Yeah. When I was first fantasizing the project, my research was pretty light. When I wrote the treatment for it, with little pieces of information I was picking up, I was mostly relying on my imagination. But once we started seriously gearing up for production, we got much heavier into research. And a lot of that came from the cast. Most of the cast on the computer side are people who do have a computer background one way or another. So, they can go out and research their own characters and what kind of programming those characters might have been doing. And that was hugely helpful to me. And we also had advisors, but in particular there’s a guy named Peter Kappler, who was hugely helpful to us, both on the programming side and the chess side, who we vetted all our technical stuff by, and he also designed all the chess games that you see in the movie. All the games that appear in the movie are coherent from a chess perspective, and that’s all due to Peter, who made them so.

Did you get the kind of camera that you wanted initially, or did you have to search through others?

Before that moment when I decided that for sure we were going to do this, I just decided to poke around on eBay. Well, first I think I did a little bit of cursory research. The Eggleston footage I’d seen had been shot on a Sony PortaPak. Now, Eggleston, being a brilliant photographer, had actually done a fair amount of retrofitting and adjustments to his camera, so his stuff has a particularly unique look. So first I started to look for the PortaPak and learned that that was going to be a tough way to go, that I’d be be better off shooting on a slightly older model, the Sony AVC-3260. So I hopped on eBay and was very lucky to find one and didn’t think much of it. I can’t remember what I paid, but I think it was something like 50 bucks. It showed up at my house, and it was beautiful, and I fell in love with it. Then later, when we decided, “OK, we’re really doing this,” we thought, “We’re gonna need backup cameras. We can’t necessarily trust this 40-year-old thing to not crumble.” So we started searching for backups and realized how lucky I had been that first time, because they are not that easy to come by. But we managed to get three in hand for our shoot, including the one I found on eBay.

Once you had those, were there peculiar challenges or roadblocks during the shooting and editing?

Constantly. Yeah, daily, and there still are. I thought it would be easy. In my mind, I figured, “Well, if this thing worked just fine in 1970, it’ll work just fine now, as long as we can keep it mechanically running.” Which was sort of true, but we needed 20th century tech to interact with 21st century tech, and as anybody who’s ever had a laptop that was outdated by just a few years knows, technology doesn’t always bend over backwards to stay compatible with old stuff. So it’s been a challenge at every stage of postproduction too. We’ve had to master the movie for different formats: for DVD, for Blu-ray, for DCP, for online streaming. None of these formats were designed to accommodate this kind of old video footage. So we’ve had to come up with weird fixes and workarounds at every step, which has been a hassle but in its own way kind of fun.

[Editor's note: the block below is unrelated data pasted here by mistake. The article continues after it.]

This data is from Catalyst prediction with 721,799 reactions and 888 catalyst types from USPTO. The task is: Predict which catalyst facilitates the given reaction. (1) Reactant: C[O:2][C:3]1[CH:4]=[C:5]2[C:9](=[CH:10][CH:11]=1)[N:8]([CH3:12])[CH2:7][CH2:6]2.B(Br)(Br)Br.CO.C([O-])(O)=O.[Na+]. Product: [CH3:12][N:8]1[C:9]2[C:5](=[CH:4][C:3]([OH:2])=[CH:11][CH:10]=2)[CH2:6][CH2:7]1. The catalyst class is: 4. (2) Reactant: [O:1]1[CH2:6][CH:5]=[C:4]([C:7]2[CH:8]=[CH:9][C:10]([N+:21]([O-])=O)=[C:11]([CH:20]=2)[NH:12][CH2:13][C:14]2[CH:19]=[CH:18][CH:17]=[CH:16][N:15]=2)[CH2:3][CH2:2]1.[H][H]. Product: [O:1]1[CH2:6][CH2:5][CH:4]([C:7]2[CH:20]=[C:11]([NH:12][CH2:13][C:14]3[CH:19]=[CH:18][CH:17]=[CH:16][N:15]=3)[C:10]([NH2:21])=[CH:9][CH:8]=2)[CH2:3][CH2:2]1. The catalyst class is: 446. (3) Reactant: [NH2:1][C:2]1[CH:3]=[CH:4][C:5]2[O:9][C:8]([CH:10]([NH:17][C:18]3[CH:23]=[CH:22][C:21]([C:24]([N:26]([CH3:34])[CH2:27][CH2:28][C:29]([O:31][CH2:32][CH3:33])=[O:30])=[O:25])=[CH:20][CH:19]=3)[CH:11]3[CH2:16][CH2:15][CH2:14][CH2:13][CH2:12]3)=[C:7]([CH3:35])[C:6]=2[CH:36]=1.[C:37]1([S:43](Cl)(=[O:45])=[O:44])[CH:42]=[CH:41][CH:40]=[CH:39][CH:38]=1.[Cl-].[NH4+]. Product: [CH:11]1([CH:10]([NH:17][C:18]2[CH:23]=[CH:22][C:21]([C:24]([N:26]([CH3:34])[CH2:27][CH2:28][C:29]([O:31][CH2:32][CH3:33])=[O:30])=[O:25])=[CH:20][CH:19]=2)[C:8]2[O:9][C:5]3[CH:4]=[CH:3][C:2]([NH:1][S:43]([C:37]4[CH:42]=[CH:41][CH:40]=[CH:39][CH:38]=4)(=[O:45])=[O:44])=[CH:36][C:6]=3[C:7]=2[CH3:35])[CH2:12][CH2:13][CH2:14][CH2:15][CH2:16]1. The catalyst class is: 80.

Patrick Riester as Peter Bishton in Computer Chess.

Did you approach casting differently this time?

Yes and no. Mostly no. [Laughs] I guess I would say no.

Do you just get on the phone and call people?

Yeah, that’s a lot of it. There are some parts, like Papageorge in the movie. I don’t remember at what point I thought Myles Paige would be good for it, but I think that notion popped into my head pretty early on. If Myles had said, “No, I don’t want to do it,” or if he hadn’t been able to make it fit in his schedule, I would have been bummed out, because I loved the idea of him in that part. But then there are others that I had no idea where to go. One thing that I realized quickly is that I’ve gotten old. For the Peter part, which is the closest thing the movie has to a lead role, I needed a guy in his 20s, and I realized I didn’t know anybody in their 20s. So that was just a matter of asking around. That was me writing emails to people saying, “Hey, do you know anybody who you think fits this description?” And I feel incredibly blessed to have found Patrick Riester, who played that part. He was one of the last people we cast. It was a terrific stroke of good luck that he fell into our laps at the last moment. At this point, of course, I can no longer imagine what that movie might have been without him.

We’ve seen some of the directors that you’ve collaborated with in the past working with name actors now. Do you see that in your future?

I think I have to. I need money. [Laughs] That’s the short answer to that question. So, yes. If I’ve resisted that in the past, it’s not because I don’t like name actors. We can sit here and name hundreds of brilliant working name actors who I’d be thrilled to work with, but it’s because the kind of stories that I was telling in the previous movies, I thought I could tell a lot better with unfamiliar faces. So I would just approach the filmmaking differently. And, again, this movie that I was trying to get together two years ago was something that was designed to showcase a few name actors, and I was very excited to jump into that.

Do you have any interest in directing for television?

Sure. It’s less intuitive to me. It’s interesting, one part is completely counterintuitive: the idea that you show up, you work for two or three weeks, and that’s it. It takes me about 50 times as long as that to make a movie, so it’s hard for me to conceive of doing anything that quickly. [Laughs] But I’m certainly interested.

Computer Chess is now playing in select cities. It opens in Los Angeles today at Landmark’s Nuart Theatre. Andrew Bujalski will appear in person tonight for a Q&A after the 7:30pm show and to introduce the 9:45pm show. He also will appear on Saturday, August 3 for a Q&A after the 7:30pm show and to introduce the 9:45pm show.


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voip phone reviews
October 20th 2014

Why people still make use of to read news papers when in this technological globe all is available on net?